Study of a Smart Growth Community's Effect on Prevention of Obesity in Middle-, Moderately Low- and Low-Income Families
RATIONALE: Overweight and obesity have been associated with multiple types of disease, including cancer. Living in a smart growth community may encourage behaviors that would reduce the risk of obesity.
PURPOSE: This research study is looking at the effect of a smart growth community on prevention of obesity in middle-, moderately low- and low-income families.
|Healthy, no Evidence of Disease Obesity Weight Changes||Other: questionnaire administration Other: study of socioeconomic and demographic variables Other: survey administration Procedure: study of high risk factors|
|Official Title:||Effects of A Smart Growth Community on Prevention of Family Obesity Risks|
- Levels of physical activity and pro-healthy lifestyle attitudes
- Body-mass index
- Trajectories of physical activity and the relationship to obesity risk
|Study Start Date:||April 2008|
|Study Completion Date:||February 2013|
|Primary Completion Date:||February 2013 (Final data collection date for primary outcome measure)|
- To evaluate the effects of the whole set as well as individual smart growth principles on prevention of obesity risk in middle, moderately low, and low-income families who reside in a smart growth community, the Preserve, compared to two types of control groups of families who reside in other communities that may naturally vary in exposure to these principles.
- To evaluate the longitudinal-mediational relationship between increased activity and pro-health attitudes achieved in the smart growth community to lower obesity risk.
- To identify trajectories of physical activity over time and evaluate their relationship to obesity risk, including high-stable, early-onset stable, early-onset short-term, and low-stable trajectories.
- To evaluate demographic x type of community (smart growth vs other) interactions (with the major ethnic groups representing Hispanic vs white), gender, parent vs child on outcomes, as well as on obesogenic trajectories.
- To evaluate a possible "chaining" or translational effect, i.e., whether effects of living in a smart growth community generalize to changes in eating behavior as part of a general change in health attitudes.
- To assess whether neighborhoods where physical activity actually takes place (defined as 0.5 square-mile area and 10-15 walking distance from residence, school [for children], work or equivalent [for index adult], and leisure), contribute significantly to physical activity and eating behavior beyond the effect of smart growth community residence.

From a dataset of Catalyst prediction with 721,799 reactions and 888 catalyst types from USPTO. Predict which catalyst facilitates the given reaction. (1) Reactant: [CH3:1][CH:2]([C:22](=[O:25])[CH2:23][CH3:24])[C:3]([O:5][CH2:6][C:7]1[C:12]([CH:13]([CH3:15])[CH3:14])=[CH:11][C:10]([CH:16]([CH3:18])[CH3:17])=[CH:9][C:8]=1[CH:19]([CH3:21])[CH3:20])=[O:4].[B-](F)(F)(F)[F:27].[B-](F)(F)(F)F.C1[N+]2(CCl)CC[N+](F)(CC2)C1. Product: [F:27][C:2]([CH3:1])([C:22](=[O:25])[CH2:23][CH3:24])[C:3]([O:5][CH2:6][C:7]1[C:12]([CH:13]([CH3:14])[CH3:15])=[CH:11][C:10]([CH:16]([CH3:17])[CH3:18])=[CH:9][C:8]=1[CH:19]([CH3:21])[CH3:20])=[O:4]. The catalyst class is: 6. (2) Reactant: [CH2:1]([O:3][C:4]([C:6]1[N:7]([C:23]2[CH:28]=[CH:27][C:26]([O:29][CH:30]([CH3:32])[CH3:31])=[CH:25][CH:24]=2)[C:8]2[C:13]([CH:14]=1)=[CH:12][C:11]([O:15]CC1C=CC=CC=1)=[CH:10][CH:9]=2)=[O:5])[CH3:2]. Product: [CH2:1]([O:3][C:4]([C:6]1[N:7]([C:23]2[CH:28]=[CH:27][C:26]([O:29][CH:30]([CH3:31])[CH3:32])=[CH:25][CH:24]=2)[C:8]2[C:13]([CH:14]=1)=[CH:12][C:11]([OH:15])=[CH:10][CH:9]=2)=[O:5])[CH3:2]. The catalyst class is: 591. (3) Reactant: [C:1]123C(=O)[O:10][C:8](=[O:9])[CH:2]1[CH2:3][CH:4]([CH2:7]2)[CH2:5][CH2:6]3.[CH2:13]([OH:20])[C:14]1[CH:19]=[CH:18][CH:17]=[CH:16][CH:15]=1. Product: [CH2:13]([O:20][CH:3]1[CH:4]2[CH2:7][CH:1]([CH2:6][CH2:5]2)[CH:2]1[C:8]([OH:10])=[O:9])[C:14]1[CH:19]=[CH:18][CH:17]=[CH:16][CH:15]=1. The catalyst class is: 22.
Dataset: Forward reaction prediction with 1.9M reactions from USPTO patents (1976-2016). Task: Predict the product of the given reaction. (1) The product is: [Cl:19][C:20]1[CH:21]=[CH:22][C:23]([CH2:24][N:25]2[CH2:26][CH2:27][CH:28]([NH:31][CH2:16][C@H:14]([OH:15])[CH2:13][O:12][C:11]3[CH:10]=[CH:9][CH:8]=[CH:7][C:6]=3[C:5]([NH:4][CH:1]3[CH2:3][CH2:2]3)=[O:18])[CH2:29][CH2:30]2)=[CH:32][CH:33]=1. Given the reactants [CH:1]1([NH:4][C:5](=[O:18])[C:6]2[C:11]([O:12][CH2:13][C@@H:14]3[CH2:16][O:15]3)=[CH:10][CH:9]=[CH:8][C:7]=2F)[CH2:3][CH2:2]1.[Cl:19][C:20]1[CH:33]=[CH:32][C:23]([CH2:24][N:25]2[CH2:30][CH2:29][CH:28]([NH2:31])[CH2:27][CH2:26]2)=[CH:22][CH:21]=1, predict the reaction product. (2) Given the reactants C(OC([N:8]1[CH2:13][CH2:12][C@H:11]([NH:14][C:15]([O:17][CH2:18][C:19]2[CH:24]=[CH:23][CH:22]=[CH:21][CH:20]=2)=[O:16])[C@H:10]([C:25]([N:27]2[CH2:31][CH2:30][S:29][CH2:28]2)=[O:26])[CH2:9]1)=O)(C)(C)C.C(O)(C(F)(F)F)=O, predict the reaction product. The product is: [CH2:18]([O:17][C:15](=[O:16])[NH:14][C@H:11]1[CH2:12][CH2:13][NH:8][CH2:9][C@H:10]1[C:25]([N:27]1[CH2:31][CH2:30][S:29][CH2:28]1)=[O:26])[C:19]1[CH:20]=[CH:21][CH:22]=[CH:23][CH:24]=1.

- To determine whether some individual smart growth principles may have a relatively greater impact on obesity risk than others, in both intervention and control communities.
- To assess whether physical activity trajectories other than those hypothesized can be identified for their predictive relationship to obesity prevention.
OUTLINE: Participants receive an accelerometer monitor and are instructed to wear it for 7 continuous days (except when sleeping, bathing, or swimming) on the right hip attached to an adjusted belt to assess physical activity. Participants also undergo anthropometric measures (height and weight) using a calibrated digital scale and professional stadiometer.
Participants complete surveys and questionnaires on Self-reported Physical Activity, Self-reported Dietary Intake, and Social Network Survey. Participants also complete other self-reported items assessing demographic characteristics, family finances, health status, health history, length of current residence, home-relocation patterns, time use and transportation patterns, substance use, depression, sleeping habits, fast-food consumption, and school and work addresses.
PROJECTED ACCRUAL: A total of 390 families living in The Preserve, 195 families who were not chosen to live in The Preserve, and 195 control families who live in the surrounding area will be accrued for this study.
Please refer to this study by its ClinicalTrials.gov identifier: NCT00986011
|United States, California|
|USC/Norris Comprehensive Cancer Center and Hospital|
|Los Angeles, California, United States, 90089-9181|
|Principal Investigator:||Mary Ann Pentz, PhD||University of Southern California|